The ultimate irony is we have the Guardianista, left wing, Islington dinner party set sanctioning state led bigotry against smokers.
In a remarkable paper by Professor Hilary Graham, commissioned by the Department of Health, society’s attitudes toward smokers is reviewed. It makes grim reading. Smokers are now a despised underclass. She does not mince her words in comparing the plight of smokers to racially discriminated immigrants.
“Across the 19th and 20th centuries, poorer communities, including migrant and indigenous groups, were cast as the contaminating other whose habitual behaviours were seen to threaten ways of life that were in contrast presented as normal and desirable.”
The history of public health is scarred by policies which, pursued in the name of health protection and promotion, have served to intensify public vilification and state-sanctioned discrimination against already disadvantaged groups.
The smoking rates between the classes are 14 percent for the middle classes and 28 percent for the working classes and they have also been most affected by pub, bingo hall and Working Men’s CIU club closures and subsequent unemployment. The ban has led to upwards of 10,000 pubs closing which would be trading if smoking was still allowed.
The British pub’s Bible, the Publican’s Morning Advertiser, even before the ban was one year old in April 2008 said, “as many as 78,000 full and part-time jobs may have been lost if the survey results replicate the situation across the 50,000 pubs in England and Wales.”
What has been one of the more corrosive aspects of the Tobacco Control Industry is the abuse of science. The heart attack ‘miracles’ invented by Professor Jill Pell of Glasgow University and Professor Anna Gilmore of the University of Bath are a prime example. Pell’s study was awarded top ten status in The Times’ ‘The worst junk science stats of 2007.’
Professor Pell was guilty of selecting the months and hospitals she chose for the study. Professor Anna Gilmore was guilty of describing a methodology in her paper and then appearing to abandon it. Her paper in the British Medical Journal said ‘Conclusion. This study adds to a growing body of evidence that smoke-free legislation leads to reductions in myocardial infarctions.’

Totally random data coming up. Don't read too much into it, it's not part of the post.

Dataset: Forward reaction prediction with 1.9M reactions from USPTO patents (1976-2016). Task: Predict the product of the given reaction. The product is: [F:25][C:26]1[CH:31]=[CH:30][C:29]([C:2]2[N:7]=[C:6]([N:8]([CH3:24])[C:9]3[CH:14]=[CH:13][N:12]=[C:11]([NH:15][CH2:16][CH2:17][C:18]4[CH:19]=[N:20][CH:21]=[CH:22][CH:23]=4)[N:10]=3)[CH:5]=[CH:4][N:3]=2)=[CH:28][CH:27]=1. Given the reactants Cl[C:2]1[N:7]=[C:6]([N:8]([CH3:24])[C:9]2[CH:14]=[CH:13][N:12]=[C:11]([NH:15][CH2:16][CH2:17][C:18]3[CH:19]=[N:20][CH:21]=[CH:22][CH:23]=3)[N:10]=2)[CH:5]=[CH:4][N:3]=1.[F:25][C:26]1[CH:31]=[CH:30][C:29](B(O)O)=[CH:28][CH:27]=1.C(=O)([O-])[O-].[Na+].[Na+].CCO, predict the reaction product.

The three years preceding the smoking saw drops in acute myocardial infarction of 1.33 percent, 3.1 percent and 5.19 percent. Post ban 3.21 percent and 4.26 percent. Draw your own conclusions.
It would be also be pertinent to comment on the social isolation and dislocation caused by the smoking ban, especially the aged and infirm. Do you really expect an eighty year old pensioner to hobble out on their walking sticks in the middle of January to puff on their pipe? The pub, bingo hall and CIU clubs might have been their only interaction outside their home.
As I infer at the start of the piece, if you do not smoke but like a drink and have love handles, Pastor Niemoller is preaching at your door; the neuro-linguistic programming speak is coming to a place near you.
A leader in the Guardian, from Friday June 29th, was sub titled ‘The smoking ban was far too long in coming – and the next campaign for public health will be harder still to sell.’ (I am sure they will try their best.) And went on to say, “the next campaign for better public health is in a different league. Alcohol and obesity – what we eat and how much we drink – these are the stuff of our very souls.”
The Royal College of Physicians wrote in 2007 “The ‘passive effects’ of alcohol, misuse are catastrophic – rape, sexual assault, domestic and other violence, drunk driving and street disorder – alcohol affects thousands more innocent victims than passive smoking.”
We also have this gem: “Supermarkets are exhibiting the morality of a crack dealer”, House of Commons Select Committee on Health as told by Professor Martin Plant.
In an article by Dennis Gottfried, M.D. entitled ‘Anti-Smoking Tactics Can Squeeze Obesity’ he opines: “When people with whom we are closely associated gain weight, such as a spouse, sibling, neighbor or friend, we are also at an increased risk of gaining weight. For example, if your friend becomes obese, you have a 177 percent increased risk of becoming obese. If your friend’s brother becomes obese, your risk is still increased’
Yes that is passive obesity.
Big Pharma in the shape of The Robert Wood Foundation have funded this study, “Soda and Tobacco Industry Corporate Social Responsibility Campaigns: How Do They Compare? The conclusions included: “As they did with tobacco, public health advocates need to counter industry CSR with strong denormalization campaigns to educate the public and policymakers about the effects of soda Corporate Social Responsibility campaigns and the social ills caused by sugary beverages.”
Believe you me I am just poking a scalpel underneath the epidermis of the bully state.
Many people find smoking uncomfortable, perhaps in some cases even a little obnoxious. However after coming for the smokers, the bully state. shamelessly embraced by David Cameron, has been rolled out to you.
You too will be a second class citizen. In a phrase first coined by IEA Fellow Chris Snowdon, ‘Utopia is only one ban away.’
David Atherton is Chairman of Freedom2Choose, which seeks to protect the informed choices of consenting adults on the issues of smoking